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THE CENTRE LATHE - 'FACING OFF'

V. Ryan © 2003 - 2009

 

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 A very basic operation is called ‘facing off’. A piece of steel has been placed in the chuck and the lathe cutting tool is used to level the end. This is done by turning the cross-slide handle so that the cross-slide moves and the cutting tool cuts the surface of the steel.

 

Only a small amount of material should be removed - each pass of the cross slide. After each pass of the cutting tool the top slide can be rotated clockwise to move the tool forward approximately 1mm. This sequence is repeated until the steel has been levelled (faced off).
When using a centre lathe it is always advisable to work patiently and safely. Do not attempt to removed too much material in one go. At best this will caused damage to the steel being worked on and to the expensive cutting tool being used. At worse an accident will occur.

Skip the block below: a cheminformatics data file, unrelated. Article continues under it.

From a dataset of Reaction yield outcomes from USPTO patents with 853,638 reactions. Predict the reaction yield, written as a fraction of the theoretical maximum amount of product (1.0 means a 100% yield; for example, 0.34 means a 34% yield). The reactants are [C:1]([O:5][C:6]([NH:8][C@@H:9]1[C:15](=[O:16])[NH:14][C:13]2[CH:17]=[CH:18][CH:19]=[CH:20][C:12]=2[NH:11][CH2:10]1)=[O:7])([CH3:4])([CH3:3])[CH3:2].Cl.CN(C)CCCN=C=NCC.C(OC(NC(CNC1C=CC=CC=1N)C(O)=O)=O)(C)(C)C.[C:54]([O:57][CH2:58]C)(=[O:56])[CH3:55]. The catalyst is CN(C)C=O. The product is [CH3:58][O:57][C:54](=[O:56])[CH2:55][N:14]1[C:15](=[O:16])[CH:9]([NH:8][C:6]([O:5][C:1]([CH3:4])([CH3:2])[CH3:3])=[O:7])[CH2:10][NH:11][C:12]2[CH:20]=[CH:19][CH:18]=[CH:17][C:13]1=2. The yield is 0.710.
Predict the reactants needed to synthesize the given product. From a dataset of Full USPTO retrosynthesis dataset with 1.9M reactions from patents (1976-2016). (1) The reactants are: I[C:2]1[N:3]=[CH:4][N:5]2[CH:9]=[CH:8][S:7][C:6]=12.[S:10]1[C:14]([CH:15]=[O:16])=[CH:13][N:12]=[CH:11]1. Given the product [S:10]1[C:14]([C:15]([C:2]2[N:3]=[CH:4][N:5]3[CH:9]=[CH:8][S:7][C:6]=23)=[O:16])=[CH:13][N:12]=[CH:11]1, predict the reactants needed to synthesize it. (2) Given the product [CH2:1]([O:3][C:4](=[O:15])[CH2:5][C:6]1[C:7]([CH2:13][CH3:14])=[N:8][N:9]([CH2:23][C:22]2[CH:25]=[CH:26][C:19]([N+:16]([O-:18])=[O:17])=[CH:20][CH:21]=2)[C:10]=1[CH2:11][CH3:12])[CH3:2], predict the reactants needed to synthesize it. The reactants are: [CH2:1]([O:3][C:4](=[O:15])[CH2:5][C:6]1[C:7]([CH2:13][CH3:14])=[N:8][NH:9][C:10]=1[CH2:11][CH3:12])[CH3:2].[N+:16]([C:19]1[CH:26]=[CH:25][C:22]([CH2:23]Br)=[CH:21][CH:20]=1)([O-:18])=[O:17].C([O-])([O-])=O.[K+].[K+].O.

TURNING A SHORT TAPER

When turning a short taper the topslide is set a the required angle. This is normally done by loosening two small allen screws and then rotating the topslide to the angle and tightening back up the two allen screws.
When the chuck is rotating the topslide handle can be rotated slowly by hand in a clockwise direction. A small amount of metal is removed each time until the taper is formed. If too much steel stands out from the chuck the steel will vibrate and the surface finish will be very poor.

 
   
 
   

QUESTIONS:

1. Explain the term 'facing off'. Use diagrams and notes.

2. Using diagrams explain how a short taper can be turned using the centre lathe.

   

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